Love Cebu!

Instead of hauling in the wrecking ball to demolish the Aduana, a heritage custom house, the local government converted it into the National Museum of Cebu, disbursing close to 250 million pesos for adaptive reuse. That was tax payers money well spent on the 16th regional site of the National Museum of the Philippines.

From a distance, my grandchildren and I saw the Batanes Area Museum, a strategic white blot on the windswept coastline of our northernmost territory. In another life, it was a Long Range Navigation Station of the US Coast Guard. Abandoned after the war, it was restored in 2012. It is the custodian of valuable Ivatan artifacts. There is a library, a laboratory and a dormitory for museum staff and visiting researchers.

The Cagayan Valley Regional Museum is renowned for the Homo Luzonensis, an archaeological discovery that pushed our history back by 70,000 years before present time. Debunked is that specious theory that these islands were uninhabited before outsiders sailed in. There were humans, cave dwellers who hunted elephants, rhinoceros and pigs with stone tools. Remains of reptiles and tortoises now extinct were found with fossilized flora and fauna.

During the excavation rush of the 1980’s, a museum satellite office was set up in Cagayan Valley including the Madrigal and Espinosa ranches in Tuao, Cagayan and Rizal, Kalinga. Today, the field museum is near the Callao caves in Peñablanca.

The nucleus of the Ilocos Regional Museum Complex is the Padre Burgos Museum, ancestral home of the martyred priest constructed in 1788. The old Carcel or jail house, circa 1657, was the Vigan jail that became the Carcel Provincial when Ylocos was divided into Norte and Sur in 1818, a decade after the sanguinary Basi Revolt 0f 1807. Former Pres. Elpidio Quirino was born in that jailhouse in 1890, simply because his father was the warden.

As Secretary of Tourism, I visited the Ifugao Museum founded in 1984 by the PANAMIN ( Presidential Assistant on National Minorities). Responding to indigenous community demands, the National Museum of Cordillera was set up. Among its treasures are a hagabi, the Ifugao social status bench, a variety of bulul, the granary god and artifacts excavated in the old Kiyyangan village, the earliest settlement of the Ifugao. In the making are exhibits about the incredible construction and irrigation system of the rice terraces, one of the wonders of the world, built by the Ifugaos of the Cordillera mountain range.

Between Angono and Binangonan in Rizal province, there are rock shelters carved out of volcanic tuff. About 179 zoomorphic and geometric figures were etched on its porous walls, discovered by Carlos Franciso, a.k.a Botong, posthumous National Artist. It was the talk of archaeological circles when I was hired by the National Museum in 1963.

The Tabon Caves site museum remains on my bucket list. Archaeological discoveries were the rage of culture vultures, aspiring archaeologists ( like I was) and all manner of historians. The finds demolished colonial thinking that no one lived in these islands. A human skull, the top down to the brow, was excavated by the National Museum team headed by the late Dr. Robert Fox. They called it Tabon Man, could it be a woman? Our history was pushed back by 20,000 years; that was before Homo Luzonensis shoved to the dawn of time.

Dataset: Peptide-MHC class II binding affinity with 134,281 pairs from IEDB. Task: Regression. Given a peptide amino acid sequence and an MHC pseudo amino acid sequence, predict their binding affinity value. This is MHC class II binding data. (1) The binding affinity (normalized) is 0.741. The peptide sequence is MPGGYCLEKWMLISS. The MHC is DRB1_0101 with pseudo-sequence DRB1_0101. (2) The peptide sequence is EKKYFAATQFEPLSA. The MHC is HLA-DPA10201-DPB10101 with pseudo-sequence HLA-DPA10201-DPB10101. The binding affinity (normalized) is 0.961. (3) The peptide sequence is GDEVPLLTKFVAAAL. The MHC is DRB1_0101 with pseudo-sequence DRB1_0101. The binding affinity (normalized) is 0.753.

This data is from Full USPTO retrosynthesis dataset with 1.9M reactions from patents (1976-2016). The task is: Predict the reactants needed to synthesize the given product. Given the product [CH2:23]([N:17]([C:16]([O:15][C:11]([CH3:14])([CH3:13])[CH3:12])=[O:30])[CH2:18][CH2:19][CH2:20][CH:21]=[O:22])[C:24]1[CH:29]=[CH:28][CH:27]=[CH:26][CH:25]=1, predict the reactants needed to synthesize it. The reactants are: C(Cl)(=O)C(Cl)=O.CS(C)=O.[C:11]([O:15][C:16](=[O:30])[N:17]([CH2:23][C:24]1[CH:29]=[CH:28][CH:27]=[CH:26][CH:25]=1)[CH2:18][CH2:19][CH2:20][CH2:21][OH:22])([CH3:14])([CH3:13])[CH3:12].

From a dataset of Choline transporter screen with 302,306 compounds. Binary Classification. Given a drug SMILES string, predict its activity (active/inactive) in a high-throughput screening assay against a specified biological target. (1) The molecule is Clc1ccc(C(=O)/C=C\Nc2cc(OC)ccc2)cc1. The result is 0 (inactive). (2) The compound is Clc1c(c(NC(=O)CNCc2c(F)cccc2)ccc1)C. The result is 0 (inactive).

Another spectacular find was the enormous Manunggul Jar, a secondary burial artifact of clay carbon dated at 890 to 710 B.C. The handle of the cover is a glimpse of our pre-colonial beliefs in the afterlife: Two figures in a boat are rowing to the Great Beyond.

In Tagbilaran, Bohol, the National Museum occupies the former provincial capitol which, according to meticulous colonial documents, took ten years to build (1855 to 1866). Beams were made of banaba, molave and bangkal; 27,300 bricks and 4,325 cavans of lime were used. The capitolio was damaged during the 7.2 earthquake that hit Bohol, but it was restored and declared an Important Cultural Treasure. One of its galleries, the Pagpauli, is a shrine to eminent sculptor Napoleon Abueva, son of Bohol and National Artist. I was happy to bump into a group of students spending their free time there instead of in a mall.

The Balanghai Site Museum in Butuan was established in 1980, after city engineers unearthed a number of balanghai while draining a water system by the river. You must see the remains of those fascinating seacraft that our ancestors sailed to as distant as Mauritius and Easter Islands, the limits of their world.

When last I looked, Fort Pilar was called Fort del Pilar, in honor of Nuestra Señora del Pilar. Constructed in 1635 by intrepid Jesuit missionary Melchor de Vera and Capitan Juan de Chavez, a Spanish engineer, it housed a thousand Visayan recruits and 300 Spanish troops ordered to repel Moros, Portuguese and British marauders. In her time, Mayor Ma. Clara Lobregat rescued Fort del Pilar from total disrepair. Now there are dioramas of Zamboanga’s marine biodiversity as well as the 18th century wreckage of the Griffen, a ship that sank near Basilan in 1761.

The 16th branch of the National Museum of the Philippines was inaugurated by President Ferdinand R. Marcos, Jr and First Lady, Lisa A Marcos. Cebu, here I come.